Weekly Roundup – Jan. 26, 2014 to Feb. 8, 2014
Sunday, January 26, 2014 – Saturday, February 8, 2014
The weekly roundup offers a convenient summary of this week’s happenings in Media Democracy news. You may also keep up to date every day by following our Twitter account @MediaDemocDay and our Facebook group at https://www.facebook.com/MDDVancouver
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The Committee to Protect Journalists (CPJ) releases a report on how Russian journalists are self-censoring their news stories in order to represent Russia in a particular manner.
From the article: “While reporting, a CPJ correspondent watched as a journalist with a major Russian news agency submitted three stories to the bureau in Moscow, Milashina and Ognianova report. One was about the arrest of a Sochi journalist, the second was about troubles with the water system at a complex where people evicted from their homes were housed, and the third was about bad weather in Sochi.
None of the three stories made it to the news wires. The Sochi correspondent told CPJ that her Moscow editor explained, “You may have a storm, a twister, and even a 9-Richter-scale earthquake; still, we have to write that all skies are clear over Sochi.”
Google and YouTube, two of the world’s most dominant internet portals, worked to bury the Russia Today (RT) network’s Truthseeker series episode examining the history of “false flag” terrorism.
From the article: “With its September 8, 2013 debut on YouTube, RT’s Truthseeker episode notched 131,000 views in three days. Yet as the anniversary of 9/11 approached, YouTube curiously pulled the video from its search results, despite other popular channels like the MOXNEWS reposting it. “In both the RT and MOXNEWS cases,” Woodworth observes, “the viewer statistics on YouTube suddenly flat-lined on the morning of September 11 — like a heart monitor when a patient dies. The YouTube search engine had suddenly failed to locate these videos …”
Egypt’s new military-led regime has subjected journalists to months of passive-aggressive treatment and a few episodes of outright aggression.
From the article: “When Montaser Marai, a senior producer for Al Jazeera, covered the Egyptian uprising that brought down Hosni Mubarak, in early 2011, he hid in an empty apartment above Tahrir Square and stole naps on a cot in the protesters’ field hospital. Fearful that he might be arrested by the police or the military at any moment, he didn’t leave the square for nearly two weeks, until the day Mubarak stepped down. A camera that he set up to gaze down on Tahrir from the apartment provided overhead shots of the revolution that were seen by millions of people around the world. Those weeks exhausted Marai, but they were exhilarating.'”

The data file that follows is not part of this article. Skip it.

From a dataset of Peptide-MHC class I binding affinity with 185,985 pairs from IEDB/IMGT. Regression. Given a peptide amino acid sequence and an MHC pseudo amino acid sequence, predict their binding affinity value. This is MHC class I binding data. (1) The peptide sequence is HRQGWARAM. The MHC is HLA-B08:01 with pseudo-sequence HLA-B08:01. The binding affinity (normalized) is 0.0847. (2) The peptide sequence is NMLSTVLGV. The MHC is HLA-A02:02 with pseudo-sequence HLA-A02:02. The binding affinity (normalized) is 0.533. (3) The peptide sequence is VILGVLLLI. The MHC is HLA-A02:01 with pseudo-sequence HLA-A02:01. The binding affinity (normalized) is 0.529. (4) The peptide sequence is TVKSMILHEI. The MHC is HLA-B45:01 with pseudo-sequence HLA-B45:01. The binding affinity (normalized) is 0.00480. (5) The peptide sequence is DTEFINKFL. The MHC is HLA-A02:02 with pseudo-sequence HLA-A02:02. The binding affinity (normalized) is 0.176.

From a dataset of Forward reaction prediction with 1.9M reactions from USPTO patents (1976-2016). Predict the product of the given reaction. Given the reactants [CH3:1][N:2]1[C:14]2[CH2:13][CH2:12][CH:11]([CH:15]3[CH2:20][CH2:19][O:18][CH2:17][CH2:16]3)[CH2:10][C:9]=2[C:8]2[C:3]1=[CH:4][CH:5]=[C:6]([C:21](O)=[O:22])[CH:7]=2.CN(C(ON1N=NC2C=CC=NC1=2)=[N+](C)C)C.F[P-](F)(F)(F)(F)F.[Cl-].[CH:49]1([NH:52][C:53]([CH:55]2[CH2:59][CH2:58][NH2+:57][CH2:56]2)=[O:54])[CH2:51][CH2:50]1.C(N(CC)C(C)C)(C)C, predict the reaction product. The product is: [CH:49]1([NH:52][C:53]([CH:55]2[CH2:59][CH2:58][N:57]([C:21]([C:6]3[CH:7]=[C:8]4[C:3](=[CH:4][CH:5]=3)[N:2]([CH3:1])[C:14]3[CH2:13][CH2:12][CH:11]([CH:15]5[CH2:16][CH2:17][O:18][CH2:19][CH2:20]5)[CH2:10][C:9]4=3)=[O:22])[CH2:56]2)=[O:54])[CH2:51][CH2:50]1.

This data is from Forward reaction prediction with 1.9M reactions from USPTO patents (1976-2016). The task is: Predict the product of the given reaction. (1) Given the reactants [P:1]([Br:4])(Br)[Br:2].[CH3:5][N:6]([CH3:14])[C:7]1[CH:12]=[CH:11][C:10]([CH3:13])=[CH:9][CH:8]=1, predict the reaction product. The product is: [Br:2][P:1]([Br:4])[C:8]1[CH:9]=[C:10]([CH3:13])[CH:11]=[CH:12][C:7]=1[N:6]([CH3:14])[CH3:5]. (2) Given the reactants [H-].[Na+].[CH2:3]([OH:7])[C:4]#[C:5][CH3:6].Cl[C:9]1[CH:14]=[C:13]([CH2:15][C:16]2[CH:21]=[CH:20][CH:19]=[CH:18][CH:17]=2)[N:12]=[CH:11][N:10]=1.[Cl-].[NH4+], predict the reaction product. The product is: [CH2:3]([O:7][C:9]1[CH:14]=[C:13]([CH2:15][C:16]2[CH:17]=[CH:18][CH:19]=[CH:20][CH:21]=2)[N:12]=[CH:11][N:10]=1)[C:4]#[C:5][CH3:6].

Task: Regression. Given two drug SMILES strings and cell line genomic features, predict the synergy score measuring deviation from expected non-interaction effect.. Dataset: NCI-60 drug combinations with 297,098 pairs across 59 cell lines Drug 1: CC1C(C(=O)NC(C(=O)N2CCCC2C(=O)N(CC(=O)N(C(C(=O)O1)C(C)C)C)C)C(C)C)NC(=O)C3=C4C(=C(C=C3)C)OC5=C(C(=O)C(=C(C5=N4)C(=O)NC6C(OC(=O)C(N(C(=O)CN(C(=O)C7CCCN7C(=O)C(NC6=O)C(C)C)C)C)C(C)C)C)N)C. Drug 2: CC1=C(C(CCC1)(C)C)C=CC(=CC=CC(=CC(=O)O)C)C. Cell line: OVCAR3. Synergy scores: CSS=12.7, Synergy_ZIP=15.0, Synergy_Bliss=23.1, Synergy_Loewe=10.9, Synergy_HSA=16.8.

Canada’s Big Telecom corporations remain secretive about what is shared with the law and intelligence agencies.
From the article: “Concerns with telecom secrecy has become particularly pronounced in recent months with a steady stream of revelations that have painted a picture of ubiquitous surveillance that captures “all the signals all the time,” sweeping up billions of phone calls, texts, emails, and Internet activity with dragnet-style efficiency.
Canada’s role in the surveillance activities remains a bit of mystery, yet there is little doubt that Canadian telecom and Internet companies play an important part as intermediaries that access, retain, and possibly disclose information about their subscribers’ activities.”
NBC recently published a story claiming that all those who connect to Wifi in Sochi will immediately be hacked. This is completely false.
From the article: “Instead, the hacking in the story was due to the hostility of Olympic themed websites. The only increased danger from being in Russia is geolocation. Google uses your IP address to increase the of rank local sites, so you’ll see more dodgy Russian sites in the results. You can disable this feature in your Google account settings.
The Committee to Protect Journalists compiles a list of 10 places where journalists and press freedom were at risk in 2013.
From the article: “CPJ developed the Risk List in 2012 to highlight countries where press freedom is on the decline. This year, we chose to add the supranational platform of cyberspace to the list because of the profound erosion of freedom on the Internet, a critical sphere for journalists worldwide. In 2013, CPJ also identified Egypt and Bangladesh, torn apart by political polarization, with journalists caught in the middle; Syria, which continues to be wracked by violent conflict; and authoritarian Vietnam. Also included are Ecuador, Liberia, Russia, Turkey, and Zambia–all nominal democracies where the space for free expression and independent news-gathering is rapidly shrinking.”